Scream Queen: An appreciation of Alicia Bognanno’s voice


The Mill — Saturday, Oct. 10 at 9 p.m.

It isn’t a pretty sound, and it isn’t supposed to be. Prettiness, we ought to know by now, is about pleasing other people. Screaming is about catharsis. Screaming is about the self.

“It’s my favorite part of the set because it feels so good,” Alicia Bognanno, 25, told NY Magazine recently. “It’s just really fun to just be able to scream about something you care about.”

Bognanno is the frontwoman (and songwriter and audio engineer) for Bully, who have launched into their fall tour with aplomb after playing Lollapalooza this past August, and will play The Mill on Oct. 10. She is also probably a banshee.

Granted, that’s a gendered thing to call someone, but screaming in rock and metal is a highly gendered affair. Nevermind the shortage of female vocalists in hard music, the dearth of Women Who Scream is a card that lazy critics pull regularly when they want to argue that female musicians literally don’t have the chops to create a certain kind of filthy, awesome sound. As arguments go, it’s more fragile than most. It’s also obliterated by every ferocious note out of Bognanno’s skilled voice box.

That her band’s 1990s glam-grunge sound is in full force on Feels Like, their acclaimed 2015 album released on Columbia Records imprint Startime, is no wonder and no mistake. Bognanno and the rest of Bully—drummer Stewart Copeland (yes, like the drummer for The Police, but no, not the same guy), bassist Reece Lazarus and guitarist Clayton Parker—recorded their first full-length album in Chicago’s Electrical Audio studio where Bognanno interned under recording hotshot Steve Albini, producer for Nirvana and The Pixies.

Be apprised: Bognanno is not Courtney Love, and Bully is not Hole. Where Love carried an artful sloppiness, Bognanno, equipped with an audio engineering degree, is startlingly self-aware. But the bands share certain aesthetics, including a kind of seductive selfishness that sounds, in their lead singers’ mouths, like a gift of uncommon generosity.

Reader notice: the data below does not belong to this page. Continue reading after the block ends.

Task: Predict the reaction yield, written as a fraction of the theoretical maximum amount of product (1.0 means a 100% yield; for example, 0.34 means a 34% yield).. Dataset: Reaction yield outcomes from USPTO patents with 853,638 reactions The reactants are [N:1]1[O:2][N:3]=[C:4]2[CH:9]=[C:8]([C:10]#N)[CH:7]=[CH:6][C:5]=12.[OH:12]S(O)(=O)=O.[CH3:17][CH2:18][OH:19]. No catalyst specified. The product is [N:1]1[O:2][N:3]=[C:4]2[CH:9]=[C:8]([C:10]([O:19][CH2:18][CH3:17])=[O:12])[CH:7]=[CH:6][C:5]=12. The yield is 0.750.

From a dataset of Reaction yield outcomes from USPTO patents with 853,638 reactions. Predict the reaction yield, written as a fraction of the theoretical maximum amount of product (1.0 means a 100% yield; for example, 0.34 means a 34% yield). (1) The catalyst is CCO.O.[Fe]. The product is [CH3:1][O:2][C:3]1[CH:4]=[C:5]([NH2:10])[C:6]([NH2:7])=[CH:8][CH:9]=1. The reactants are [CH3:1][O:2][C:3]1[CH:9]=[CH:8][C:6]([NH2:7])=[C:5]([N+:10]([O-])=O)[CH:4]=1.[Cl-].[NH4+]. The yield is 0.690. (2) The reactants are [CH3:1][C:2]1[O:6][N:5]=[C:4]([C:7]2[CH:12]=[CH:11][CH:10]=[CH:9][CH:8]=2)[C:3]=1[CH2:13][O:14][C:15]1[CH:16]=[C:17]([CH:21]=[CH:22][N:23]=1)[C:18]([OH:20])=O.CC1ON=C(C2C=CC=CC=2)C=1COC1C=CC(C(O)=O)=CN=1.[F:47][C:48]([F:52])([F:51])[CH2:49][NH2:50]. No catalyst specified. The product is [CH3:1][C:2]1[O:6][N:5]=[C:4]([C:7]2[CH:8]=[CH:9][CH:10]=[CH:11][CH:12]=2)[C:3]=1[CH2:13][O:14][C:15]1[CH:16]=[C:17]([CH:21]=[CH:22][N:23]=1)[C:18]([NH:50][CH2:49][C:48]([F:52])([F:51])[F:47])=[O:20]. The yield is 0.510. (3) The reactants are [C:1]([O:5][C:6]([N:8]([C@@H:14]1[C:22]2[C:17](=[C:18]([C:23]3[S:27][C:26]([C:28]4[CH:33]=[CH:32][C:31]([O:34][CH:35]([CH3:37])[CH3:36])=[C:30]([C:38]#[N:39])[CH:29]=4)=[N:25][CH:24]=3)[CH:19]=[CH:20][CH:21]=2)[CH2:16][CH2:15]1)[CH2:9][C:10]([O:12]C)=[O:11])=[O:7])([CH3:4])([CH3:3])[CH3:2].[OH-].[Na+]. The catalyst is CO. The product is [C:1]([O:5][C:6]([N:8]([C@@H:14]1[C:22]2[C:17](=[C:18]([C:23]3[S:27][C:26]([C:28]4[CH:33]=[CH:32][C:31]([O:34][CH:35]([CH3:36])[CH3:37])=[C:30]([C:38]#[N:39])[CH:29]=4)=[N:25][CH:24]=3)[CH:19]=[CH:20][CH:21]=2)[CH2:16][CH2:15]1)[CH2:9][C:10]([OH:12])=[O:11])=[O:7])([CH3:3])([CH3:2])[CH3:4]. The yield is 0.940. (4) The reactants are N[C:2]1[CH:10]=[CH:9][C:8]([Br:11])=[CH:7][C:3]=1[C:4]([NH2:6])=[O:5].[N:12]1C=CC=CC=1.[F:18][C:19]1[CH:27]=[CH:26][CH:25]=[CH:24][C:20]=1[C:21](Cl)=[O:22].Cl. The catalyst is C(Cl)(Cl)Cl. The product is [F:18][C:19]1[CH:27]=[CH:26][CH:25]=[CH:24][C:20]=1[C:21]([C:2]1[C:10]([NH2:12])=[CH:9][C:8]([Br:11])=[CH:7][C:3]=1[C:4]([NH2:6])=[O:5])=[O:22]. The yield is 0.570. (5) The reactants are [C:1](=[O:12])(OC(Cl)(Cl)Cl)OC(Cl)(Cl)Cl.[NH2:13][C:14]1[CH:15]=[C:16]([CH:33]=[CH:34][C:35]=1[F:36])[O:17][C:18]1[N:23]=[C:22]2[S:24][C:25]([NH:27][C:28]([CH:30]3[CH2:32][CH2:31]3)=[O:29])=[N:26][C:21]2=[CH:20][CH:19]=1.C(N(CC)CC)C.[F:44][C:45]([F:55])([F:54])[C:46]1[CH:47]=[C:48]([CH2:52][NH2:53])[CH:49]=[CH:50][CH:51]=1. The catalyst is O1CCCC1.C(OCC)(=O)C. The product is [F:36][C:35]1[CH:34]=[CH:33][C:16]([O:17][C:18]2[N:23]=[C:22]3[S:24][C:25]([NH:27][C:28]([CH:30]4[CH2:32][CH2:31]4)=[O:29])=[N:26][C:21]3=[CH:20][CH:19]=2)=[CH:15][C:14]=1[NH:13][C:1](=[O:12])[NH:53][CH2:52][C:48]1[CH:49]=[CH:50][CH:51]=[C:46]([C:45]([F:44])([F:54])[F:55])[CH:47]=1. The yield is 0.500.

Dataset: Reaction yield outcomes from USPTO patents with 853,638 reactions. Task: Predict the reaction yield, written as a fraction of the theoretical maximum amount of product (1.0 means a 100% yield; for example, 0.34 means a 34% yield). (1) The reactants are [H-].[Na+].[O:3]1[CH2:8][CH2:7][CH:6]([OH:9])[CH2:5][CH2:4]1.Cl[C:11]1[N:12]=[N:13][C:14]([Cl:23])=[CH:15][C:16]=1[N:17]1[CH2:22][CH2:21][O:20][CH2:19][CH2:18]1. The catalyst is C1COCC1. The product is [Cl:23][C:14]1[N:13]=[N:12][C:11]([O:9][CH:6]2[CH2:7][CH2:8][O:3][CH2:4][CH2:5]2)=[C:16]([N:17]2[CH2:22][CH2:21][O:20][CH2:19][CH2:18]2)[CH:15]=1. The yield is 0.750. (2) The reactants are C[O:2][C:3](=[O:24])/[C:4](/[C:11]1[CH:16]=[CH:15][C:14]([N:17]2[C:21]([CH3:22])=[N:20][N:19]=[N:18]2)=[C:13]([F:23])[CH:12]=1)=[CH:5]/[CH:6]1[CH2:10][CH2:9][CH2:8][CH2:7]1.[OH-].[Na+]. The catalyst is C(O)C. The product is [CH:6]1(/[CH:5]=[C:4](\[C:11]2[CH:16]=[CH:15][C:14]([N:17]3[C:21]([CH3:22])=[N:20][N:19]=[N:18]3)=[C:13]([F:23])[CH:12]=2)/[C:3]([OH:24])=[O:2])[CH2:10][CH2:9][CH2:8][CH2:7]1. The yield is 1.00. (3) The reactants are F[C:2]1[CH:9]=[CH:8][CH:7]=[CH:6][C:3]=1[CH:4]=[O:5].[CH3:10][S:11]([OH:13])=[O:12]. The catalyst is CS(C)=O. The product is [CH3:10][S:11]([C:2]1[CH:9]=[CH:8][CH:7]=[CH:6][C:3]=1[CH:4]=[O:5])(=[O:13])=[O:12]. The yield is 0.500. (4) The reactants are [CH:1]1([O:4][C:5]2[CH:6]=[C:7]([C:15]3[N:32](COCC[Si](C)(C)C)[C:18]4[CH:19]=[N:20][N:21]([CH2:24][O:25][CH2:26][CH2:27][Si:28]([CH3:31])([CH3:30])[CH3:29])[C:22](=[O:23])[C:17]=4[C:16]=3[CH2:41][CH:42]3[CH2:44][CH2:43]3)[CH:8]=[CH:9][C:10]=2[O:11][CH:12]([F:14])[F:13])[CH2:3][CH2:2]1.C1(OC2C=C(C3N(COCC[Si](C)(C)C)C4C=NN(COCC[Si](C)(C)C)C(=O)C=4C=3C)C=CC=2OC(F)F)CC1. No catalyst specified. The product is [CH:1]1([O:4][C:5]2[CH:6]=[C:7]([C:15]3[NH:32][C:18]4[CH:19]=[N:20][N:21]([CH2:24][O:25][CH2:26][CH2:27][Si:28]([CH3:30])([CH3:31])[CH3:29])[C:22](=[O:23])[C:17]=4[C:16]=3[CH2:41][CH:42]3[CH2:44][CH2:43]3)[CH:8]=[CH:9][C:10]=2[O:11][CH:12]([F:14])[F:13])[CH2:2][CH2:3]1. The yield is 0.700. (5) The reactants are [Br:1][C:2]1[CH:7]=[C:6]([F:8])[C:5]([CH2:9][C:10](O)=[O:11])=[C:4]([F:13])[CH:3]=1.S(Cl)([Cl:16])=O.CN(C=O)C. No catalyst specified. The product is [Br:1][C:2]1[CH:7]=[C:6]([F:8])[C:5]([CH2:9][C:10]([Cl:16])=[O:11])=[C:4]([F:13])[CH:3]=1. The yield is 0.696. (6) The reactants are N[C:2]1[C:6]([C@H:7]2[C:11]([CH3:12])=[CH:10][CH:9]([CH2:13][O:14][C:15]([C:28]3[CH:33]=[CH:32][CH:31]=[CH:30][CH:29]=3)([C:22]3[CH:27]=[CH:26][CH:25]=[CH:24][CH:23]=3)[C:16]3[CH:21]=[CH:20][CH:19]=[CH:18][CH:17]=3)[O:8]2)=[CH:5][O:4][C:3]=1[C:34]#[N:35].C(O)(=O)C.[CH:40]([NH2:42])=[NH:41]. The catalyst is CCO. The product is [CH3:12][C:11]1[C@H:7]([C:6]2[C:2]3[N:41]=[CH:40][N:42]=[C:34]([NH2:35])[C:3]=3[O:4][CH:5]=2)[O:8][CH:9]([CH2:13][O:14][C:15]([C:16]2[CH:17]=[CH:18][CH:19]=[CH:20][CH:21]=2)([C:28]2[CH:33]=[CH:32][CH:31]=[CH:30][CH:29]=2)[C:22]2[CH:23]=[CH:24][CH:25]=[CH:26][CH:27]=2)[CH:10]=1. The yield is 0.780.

In Let Me Clear My Throat, Elena Passarello writes:

Though humans are significantly less-attuned to sound than other animals are, we still experience multipronged arousal in the presence of loud noises, especially the noises of our own species. I’m talking about that shot of norepinephrine that drips all over the cerebral cortex, heightening the senses in the presence of a human scream. Elsewhere in the body, it sends a jolt of adrenaline to quicken the heart and tense major muscles, prepping them for a sprint across the veldt away from danger.

Yes, and what happens when you resist that sprint? What happens when you feel the fear and stay, boots rooted to the sticky bar floor? Your norepinephrine-soaked cerebral cortex shocks something deep in your brain’s more lizardy parts and all that fear and panic and rage turn into something really cool. We call it “joy.”

That feeling is the very reason the “Ooh ah ah ah ah!” part of Disturbed’s “Down With the Sickness” makes 16-year-old boys want to punch something in the face and fuck something else. It’s why Freddie Mercury can make you feel like you are dying, and okay with that. It’s a feeling that has everything to do with what I only assume is an as-yet-undiagnosed biological process by which we can swallow other people’s feelings through our ears.

Bully’s lyrics are fantastic—feminist and smart and full of phrases that can turn on a dime. Often, though, their songs are simple and honest. Raw.

“I remember getting too fucked up,” Bognanno sings. “I remember showing up at your house/And I remember hurting you so bad/And I remember the way your sheets smelled.”


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Banshees wail when someone is about to die, and Bognanno sings mostly about the people she used to be, the people she used to love and the people she’d have liked to be if given the chance (listen to “Milkman,” the band’s first single). If those don’t count as ghosts, then I don’t know what does.

Gemma de Choisy is working on a book about religion and reality TV, which play by a lot of the same rules, if you think about it. This article originally appeared in Little Village issue 185.

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